Small Business Debt Collection Laws
Owning a small business has its pro’s and cons but when it comes to debt collection as a small business, owning a small business is so much more about stress than anything else. Many companies or small businesses across the country often fail due to bad debt.. So in order to increase your chances of success as a company, you need to be empowered with the resources, information and knowledge of what the laws are with regards small business debt collections. Ultimately, it might be in your best interest to consult with a small business attorney that handles debt collection matters to have them guide you on the best ways to go about your debt collection activities while ensuring you don’t break any laws.
There are a number of practices that are prohibited when dealing with debt collection for small business, and being aware of what they are can only be beneficial to you. When collecting a debt, you are only allowed to collect what is owed to you, and only if there has been a legal agreement of interest to be added are you allowed to collect this, but it all has to be constituted legally.
You can also not continue to claim for debt if it has been disputed by the debtor unless you have written or physical evidence backing your claim. You are however not supposed to contact the person owing within 30 days after they have disputed your claim. No post dated checks can be deposited and you are also not allowed to credit any payment made of a non-disputed debt to one that has been challenged in anyway. There is also the allowable time in which you are and are not allowed to call a debtor, among several other things which are not allowed by law.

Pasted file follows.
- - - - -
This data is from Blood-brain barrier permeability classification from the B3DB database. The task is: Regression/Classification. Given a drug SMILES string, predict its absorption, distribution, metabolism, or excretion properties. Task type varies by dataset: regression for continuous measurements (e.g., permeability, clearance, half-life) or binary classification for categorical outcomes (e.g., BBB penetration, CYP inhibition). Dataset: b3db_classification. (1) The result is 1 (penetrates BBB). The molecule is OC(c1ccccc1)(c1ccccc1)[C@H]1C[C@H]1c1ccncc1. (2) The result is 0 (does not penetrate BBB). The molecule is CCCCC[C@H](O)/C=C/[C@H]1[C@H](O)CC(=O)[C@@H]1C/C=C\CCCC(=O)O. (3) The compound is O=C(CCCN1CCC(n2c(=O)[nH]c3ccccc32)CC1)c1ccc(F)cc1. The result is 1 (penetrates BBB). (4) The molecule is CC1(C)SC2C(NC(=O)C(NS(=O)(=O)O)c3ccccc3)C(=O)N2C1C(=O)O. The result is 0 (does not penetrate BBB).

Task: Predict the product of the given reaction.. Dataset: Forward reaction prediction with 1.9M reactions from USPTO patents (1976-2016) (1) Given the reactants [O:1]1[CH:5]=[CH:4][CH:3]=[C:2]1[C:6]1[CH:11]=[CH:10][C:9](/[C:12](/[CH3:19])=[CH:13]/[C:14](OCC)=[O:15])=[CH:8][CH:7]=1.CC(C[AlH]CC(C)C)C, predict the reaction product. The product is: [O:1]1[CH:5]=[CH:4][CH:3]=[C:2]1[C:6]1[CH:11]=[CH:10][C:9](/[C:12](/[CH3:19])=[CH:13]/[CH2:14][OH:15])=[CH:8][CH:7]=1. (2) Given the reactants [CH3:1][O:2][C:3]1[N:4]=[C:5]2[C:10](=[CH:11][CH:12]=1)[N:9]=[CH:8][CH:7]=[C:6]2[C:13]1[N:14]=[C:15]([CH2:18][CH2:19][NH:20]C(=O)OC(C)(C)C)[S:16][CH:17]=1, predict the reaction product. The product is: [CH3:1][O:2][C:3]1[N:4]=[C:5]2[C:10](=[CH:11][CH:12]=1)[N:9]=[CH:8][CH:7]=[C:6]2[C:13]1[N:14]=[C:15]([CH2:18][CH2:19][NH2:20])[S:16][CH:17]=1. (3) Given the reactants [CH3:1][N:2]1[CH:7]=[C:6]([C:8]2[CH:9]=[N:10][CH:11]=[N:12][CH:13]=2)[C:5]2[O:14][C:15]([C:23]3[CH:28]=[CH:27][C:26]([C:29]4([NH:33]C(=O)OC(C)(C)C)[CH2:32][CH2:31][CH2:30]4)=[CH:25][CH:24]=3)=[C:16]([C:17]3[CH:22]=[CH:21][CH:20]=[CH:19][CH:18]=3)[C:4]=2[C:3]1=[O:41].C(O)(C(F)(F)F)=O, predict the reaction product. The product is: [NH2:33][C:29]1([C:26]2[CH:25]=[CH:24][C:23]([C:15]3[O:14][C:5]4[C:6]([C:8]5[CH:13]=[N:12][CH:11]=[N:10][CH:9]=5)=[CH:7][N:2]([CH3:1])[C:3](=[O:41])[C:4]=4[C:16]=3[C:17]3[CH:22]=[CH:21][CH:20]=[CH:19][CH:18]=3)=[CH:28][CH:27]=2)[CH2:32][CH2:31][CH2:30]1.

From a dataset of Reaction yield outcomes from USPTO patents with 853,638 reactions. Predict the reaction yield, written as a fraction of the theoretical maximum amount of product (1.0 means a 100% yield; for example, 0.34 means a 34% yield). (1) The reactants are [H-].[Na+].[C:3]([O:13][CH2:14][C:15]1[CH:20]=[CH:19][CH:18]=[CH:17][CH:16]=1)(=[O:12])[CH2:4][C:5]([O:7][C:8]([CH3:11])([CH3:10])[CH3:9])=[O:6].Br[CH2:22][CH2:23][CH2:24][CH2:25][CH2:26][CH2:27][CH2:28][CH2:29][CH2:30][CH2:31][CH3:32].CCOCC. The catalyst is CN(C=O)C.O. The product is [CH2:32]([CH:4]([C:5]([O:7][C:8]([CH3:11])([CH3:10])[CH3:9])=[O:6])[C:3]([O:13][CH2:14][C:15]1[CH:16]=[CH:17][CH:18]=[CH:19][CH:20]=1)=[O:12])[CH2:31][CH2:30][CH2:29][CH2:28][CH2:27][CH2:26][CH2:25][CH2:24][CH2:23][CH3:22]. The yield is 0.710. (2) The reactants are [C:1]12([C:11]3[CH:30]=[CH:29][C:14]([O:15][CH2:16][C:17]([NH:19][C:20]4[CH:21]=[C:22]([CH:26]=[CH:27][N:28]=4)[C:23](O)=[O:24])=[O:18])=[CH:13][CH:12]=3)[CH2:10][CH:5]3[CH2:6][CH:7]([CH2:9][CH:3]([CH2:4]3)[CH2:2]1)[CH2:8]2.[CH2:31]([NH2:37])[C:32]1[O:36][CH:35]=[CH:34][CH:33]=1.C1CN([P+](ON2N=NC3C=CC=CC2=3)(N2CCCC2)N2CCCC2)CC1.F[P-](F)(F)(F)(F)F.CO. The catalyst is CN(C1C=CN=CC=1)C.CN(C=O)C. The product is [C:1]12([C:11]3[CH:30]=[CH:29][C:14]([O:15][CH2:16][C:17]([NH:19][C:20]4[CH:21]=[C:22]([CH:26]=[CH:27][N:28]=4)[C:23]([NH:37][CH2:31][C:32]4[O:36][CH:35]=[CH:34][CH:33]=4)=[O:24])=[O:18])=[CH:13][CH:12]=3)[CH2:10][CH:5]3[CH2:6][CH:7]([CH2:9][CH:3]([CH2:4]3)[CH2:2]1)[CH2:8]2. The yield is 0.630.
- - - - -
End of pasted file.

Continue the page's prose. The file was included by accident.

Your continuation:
While this process can be a long one it is better to do things legally with hopes that you might win the claim rather than to jeopardize and process due to false information being provided such as other names being used to collect the debt.
You can under no circumstance make people believe that you are contacting them from an attorney’s office or any government organisation if this is not true at all. Any false claims will only put yourself in a position where the debtor can ultimately pursue a case against you. Always have accurate information and never state that the person owes you more or less than what it really is as this would affect your claim negatively.
Remember that threatening the debtor to remove any of their possessions is illegal if there is nothing set up as collateral. These types of threats can make you end up on the wrong side of the law. Also, never make any false claims about any legal documents being sent unless you are truly doing so. While this may be frustrating, making sure you handle this correctly could lead to a greater chance of you actually being paid the debt owed you.
If you wish to involve a third party to assist you with you claim always remember that there are laws in place for this as well. So make sure that your third party involved is clued up on this so it does not affect you in any negative way. You are not allowed to give any false credit-related information to the debt collector. Only information that is accurate and valid should be given. No information about the debtor should be given to anyone other than the debtor as this is confidential or should not be shared with anyone else at any time. Do not contact anyone other than the debtor more than once.
When contacting a debtor you are only allowed to call between the hours of 8am to 9pm and you are required to give your name and company information. No false information should be given. You are not allowed to make any threats or call repeatedly at any time.
When contacting the debtor by mail please ensure that what is being sent is stated on the envelope.